Governor, you’re making things up and you love doing it?
He tilted his head and smiled.
“The reporters of the ’50s and ’60s would check their stories,’’ he said. “They would do research. They’d do investigations and they’d sit down and write a story. Today, it’s like they hear a rumor and they run and that’s the headline.
“I haven’t read the newspapers since 2010. My wife and my kids and my staff read it and they tell me what the gist is. And I am the most hated person in the media. Yeah, I’m fine with that. I enjoy it because I’ve been an honest person my whole life.’’
After all that, a genial LePage asked me to do something that I’m not sure is possible: Don’t take his words personally. It’s not you, he basically said. It’s what you do.
“I don’t dislike individuals,’’ he said. “I hate the system. Technology’s moved ahead so fast that reporters can’t keep up. Everything’s a sound bite. We live in a sound-bite world.’’
And then, surrounded by the beauty of Waterville Country Club, the man who has become the accidental full-employment act for Maine reporters proceeded to supply some doozy sound bites of his own.
On US Senator Angus King, a political independent and himself a former governor of Maine: “He’s the biggest culprit in this state. The worst governor in my lifetime. . . . He’s not a Mainer and he’s taken Mainers to the cleaners.’’
On Massachusetts Republican Governor Charlie Baker: “I think Charlie Baker’s a nice man. But he wants to get reelected in a tough state. He’s not doing what he needs to do. Charlie Baker’s governing to the newspapers instead of governing for good policy.’’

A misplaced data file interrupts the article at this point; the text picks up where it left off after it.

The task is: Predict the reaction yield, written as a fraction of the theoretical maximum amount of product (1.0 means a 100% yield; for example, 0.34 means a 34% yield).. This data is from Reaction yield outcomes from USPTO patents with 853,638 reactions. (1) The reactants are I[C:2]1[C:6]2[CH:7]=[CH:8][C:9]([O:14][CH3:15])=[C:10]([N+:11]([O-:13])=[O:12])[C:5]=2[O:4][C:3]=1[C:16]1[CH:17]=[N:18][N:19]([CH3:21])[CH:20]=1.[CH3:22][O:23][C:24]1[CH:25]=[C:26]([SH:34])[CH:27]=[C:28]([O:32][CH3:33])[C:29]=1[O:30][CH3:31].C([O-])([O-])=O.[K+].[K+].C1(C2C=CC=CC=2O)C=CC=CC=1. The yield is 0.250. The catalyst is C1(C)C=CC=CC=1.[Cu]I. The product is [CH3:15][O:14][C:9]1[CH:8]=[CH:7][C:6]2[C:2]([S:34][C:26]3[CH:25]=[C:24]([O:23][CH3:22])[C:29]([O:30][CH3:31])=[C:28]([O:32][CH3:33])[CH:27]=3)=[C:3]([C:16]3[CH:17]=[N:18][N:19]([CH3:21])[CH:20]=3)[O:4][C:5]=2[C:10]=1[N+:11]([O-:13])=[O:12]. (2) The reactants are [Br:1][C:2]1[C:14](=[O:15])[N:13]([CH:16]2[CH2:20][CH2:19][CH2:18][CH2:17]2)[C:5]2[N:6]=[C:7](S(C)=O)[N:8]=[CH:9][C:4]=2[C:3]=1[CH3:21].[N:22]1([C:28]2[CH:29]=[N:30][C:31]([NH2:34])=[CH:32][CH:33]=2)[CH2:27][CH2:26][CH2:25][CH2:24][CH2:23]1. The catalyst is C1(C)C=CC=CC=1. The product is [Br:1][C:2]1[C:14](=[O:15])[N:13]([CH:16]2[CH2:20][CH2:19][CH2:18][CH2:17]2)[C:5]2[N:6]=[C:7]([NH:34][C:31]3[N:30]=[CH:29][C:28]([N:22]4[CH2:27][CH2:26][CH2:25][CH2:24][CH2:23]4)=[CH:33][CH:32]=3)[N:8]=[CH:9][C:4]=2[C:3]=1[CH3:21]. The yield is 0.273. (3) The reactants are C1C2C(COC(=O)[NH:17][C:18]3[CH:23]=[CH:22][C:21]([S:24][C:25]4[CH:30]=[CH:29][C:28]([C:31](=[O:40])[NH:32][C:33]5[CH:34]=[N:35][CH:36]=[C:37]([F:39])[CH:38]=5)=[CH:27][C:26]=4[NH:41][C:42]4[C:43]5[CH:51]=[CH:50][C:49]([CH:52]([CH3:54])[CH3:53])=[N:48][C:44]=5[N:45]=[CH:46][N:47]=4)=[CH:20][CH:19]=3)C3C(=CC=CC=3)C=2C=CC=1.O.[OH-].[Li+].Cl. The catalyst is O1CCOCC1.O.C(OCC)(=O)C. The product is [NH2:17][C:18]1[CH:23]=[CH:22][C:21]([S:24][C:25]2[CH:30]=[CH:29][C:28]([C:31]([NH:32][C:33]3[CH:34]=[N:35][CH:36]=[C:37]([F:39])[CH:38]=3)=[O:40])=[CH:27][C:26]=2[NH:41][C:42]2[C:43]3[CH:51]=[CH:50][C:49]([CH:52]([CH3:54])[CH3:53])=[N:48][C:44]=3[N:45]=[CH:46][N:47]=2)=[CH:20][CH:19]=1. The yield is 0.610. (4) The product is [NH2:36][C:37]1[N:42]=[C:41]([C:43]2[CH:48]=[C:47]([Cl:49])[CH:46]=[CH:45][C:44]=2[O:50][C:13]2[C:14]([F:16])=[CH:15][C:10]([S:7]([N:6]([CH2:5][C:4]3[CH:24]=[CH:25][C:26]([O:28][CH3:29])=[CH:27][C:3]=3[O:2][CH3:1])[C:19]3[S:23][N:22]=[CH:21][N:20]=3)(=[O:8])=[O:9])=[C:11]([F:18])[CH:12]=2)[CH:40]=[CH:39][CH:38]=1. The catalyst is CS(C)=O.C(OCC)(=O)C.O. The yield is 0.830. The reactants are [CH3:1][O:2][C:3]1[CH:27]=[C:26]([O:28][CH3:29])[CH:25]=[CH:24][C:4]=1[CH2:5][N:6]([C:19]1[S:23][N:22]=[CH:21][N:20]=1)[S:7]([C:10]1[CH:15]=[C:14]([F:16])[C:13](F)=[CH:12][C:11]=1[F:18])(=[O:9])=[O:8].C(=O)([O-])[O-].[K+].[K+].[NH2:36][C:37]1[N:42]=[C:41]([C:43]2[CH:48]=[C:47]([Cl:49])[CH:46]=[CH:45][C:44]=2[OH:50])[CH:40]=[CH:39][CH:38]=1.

And then it was time to tee off.
As it happens, the governor’s group was just behind the one in which I played by virtue of an invitation from a retired logger, a guy I bumped into over a cold beer in Key West earlier this year. But that’s another story.
As foursomes stacked up on tee boxes, my playing partner and Governor LePage eagerly discussed paper-mill fortunes, with uncommon intensity.
That was good face time for my partner, but those traffic jams, unfortunately, allowed more people, the governor included, to witness how truly anemic my golf game is.
On the 13th tee, I hit the ball off the toe of my club, sending it sailing 20 yards into a thicket of scrub that made it as irretrievable as my dignity.
A couple holes later, I swung and missed with my 3 wood. And those were my better shots.
I imagined LePage laughing, elbowing his partners and saying: “Look at that. Typical member of the liberal media.’’
Later, at the 19th hole, I asked the governor — a pretty good golfer — about his approach to the maddening game, and how he’s improved his swing over the years.
“I’m not a lefty,’’ he told me with a wide grin. “I’m a righty. I’m really right of center.’’
And even in a room full of people who know how to stretch the truth from fairway to green, there was no one who could argue with that.